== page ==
@Peter: In complex analysis, it is easy to prove that a holomorphic function is infinitely differentiable using Cauchy's integral formula, but very difficult to do so just from the definition of a derivative. The integral formula uses a path that is necessarily bounded away from the point at which you want to differentiate. So is differentiation still easier than integration just because it's local? –  Ryan Reich May 30 '11 at 16:24
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My guess is, Ryan finds this unsatisfactory because maybe the question is referring of the algorithmic nature of the problems of integration and differentiation (one being essentially trivial when starting from a formula, the other not so much) and it is not clear how Terry's answer relates to that. –  Mariano Suárez-Alvarez May 30 '11 at 16:37
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I've expanded upon my original answer in response to the above comments. –  Terry Tao May 30 '11 at 20:22

I might as well give my very, very vague philosophical take on the discussion so far (which, despite my obvious initial skepticism, has been extremely interesting).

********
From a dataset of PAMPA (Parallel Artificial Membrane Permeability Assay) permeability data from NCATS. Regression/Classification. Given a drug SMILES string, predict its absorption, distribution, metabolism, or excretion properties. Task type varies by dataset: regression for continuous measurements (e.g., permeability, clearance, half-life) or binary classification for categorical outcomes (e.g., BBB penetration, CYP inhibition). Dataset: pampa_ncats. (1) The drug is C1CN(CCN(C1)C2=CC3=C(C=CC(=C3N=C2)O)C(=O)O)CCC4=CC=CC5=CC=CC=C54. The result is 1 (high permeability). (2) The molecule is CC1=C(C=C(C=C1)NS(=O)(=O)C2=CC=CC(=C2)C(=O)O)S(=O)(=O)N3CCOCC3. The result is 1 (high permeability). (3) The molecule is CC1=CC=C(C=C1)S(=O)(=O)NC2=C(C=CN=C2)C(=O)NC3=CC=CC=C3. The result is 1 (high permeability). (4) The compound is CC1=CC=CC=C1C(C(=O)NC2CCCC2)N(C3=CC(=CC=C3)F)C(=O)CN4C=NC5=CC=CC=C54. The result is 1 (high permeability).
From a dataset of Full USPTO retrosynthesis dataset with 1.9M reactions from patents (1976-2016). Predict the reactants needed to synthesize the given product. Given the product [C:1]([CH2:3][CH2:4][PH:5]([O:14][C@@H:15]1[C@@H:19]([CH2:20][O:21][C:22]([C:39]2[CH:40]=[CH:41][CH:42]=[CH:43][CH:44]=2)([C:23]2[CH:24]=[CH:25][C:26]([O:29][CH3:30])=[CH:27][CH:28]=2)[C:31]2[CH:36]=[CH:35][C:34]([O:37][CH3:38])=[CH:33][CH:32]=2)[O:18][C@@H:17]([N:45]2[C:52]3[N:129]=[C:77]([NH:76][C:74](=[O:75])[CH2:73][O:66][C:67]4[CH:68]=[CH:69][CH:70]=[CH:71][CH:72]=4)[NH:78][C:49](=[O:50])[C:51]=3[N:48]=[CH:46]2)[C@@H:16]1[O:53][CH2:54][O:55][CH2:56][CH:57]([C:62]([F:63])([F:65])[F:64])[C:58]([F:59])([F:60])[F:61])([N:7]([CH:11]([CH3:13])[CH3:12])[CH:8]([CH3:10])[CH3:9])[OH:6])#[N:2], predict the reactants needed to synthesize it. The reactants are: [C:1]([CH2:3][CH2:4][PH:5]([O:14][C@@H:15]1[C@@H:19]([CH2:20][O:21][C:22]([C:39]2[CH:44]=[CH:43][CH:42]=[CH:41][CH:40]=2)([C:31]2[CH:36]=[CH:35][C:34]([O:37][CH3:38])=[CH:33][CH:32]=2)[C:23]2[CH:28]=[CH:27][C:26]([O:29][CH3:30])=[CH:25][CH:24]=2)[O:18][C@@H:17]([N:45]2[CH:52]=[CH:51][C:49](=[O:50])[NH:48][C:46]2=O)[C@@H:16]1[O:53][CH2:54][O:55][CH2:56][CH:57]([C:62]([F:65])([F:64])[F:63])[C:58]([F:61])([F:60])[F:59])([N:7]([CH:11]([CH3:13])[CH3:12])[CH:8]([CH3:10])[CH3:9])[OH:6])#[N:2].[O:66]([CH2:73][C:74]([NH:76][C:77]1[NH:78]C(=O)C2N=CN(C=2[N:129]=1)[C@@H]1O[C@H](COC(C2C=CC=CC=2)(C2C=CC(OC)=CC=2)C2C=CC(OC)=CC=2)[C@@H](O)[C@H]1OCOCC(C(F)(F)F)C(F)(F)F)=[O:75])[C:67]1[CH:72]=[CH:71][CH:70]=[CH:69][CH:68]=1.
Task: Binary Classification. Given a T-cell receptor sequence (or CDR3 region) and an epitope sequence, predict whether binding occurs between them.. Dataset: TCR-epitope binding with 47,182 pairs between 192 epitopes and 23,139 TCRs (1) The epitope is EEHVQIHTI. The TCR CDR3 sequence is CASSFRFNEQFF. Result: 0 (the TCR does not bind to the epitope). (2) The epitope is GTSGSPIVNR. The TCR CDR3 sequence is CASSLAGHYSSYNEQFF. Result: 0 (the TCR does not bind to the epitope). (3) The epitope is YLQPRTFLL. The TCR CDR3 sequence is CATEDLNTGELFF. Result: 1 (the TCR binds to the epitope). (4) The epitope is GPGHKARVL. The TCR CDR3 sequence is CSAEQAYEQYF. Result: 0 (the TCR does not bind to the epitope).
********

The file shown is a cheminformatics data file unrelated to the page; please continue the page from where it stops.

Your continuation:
First, from almost any perspective except for symbolic computations, I consider integration to be much easier to work with than differentiation.

As for formal symbolic computations, it appears to me that the point is that on the appropriate space of "functions that can be defined using a formula", the derivative is a linear operator that behaves nicely with respect to other natural operations, notably composition, multiplication, and division. On the other hand, the antiderivative operator (say, with some fixed initial condition) is a linear operator that does not have the same nice formal algebraic properties.

But of course this begs the question of why is this so. Trimble, Tao, and Gowers have posted very beautiful interesting answers, but I'm still not sure I get it. One important point, I think, is that differentiation arises via linearization, which is somehow a simplification (since at heart you're replacing a nonlinear function by a linear one). On the other hand, even though integration is also a linear operation, it arises through "antilinearization", which is somehow an "anti-simplification" (since at heart you're reconstructing a nonlinear function from all of its linear approximations).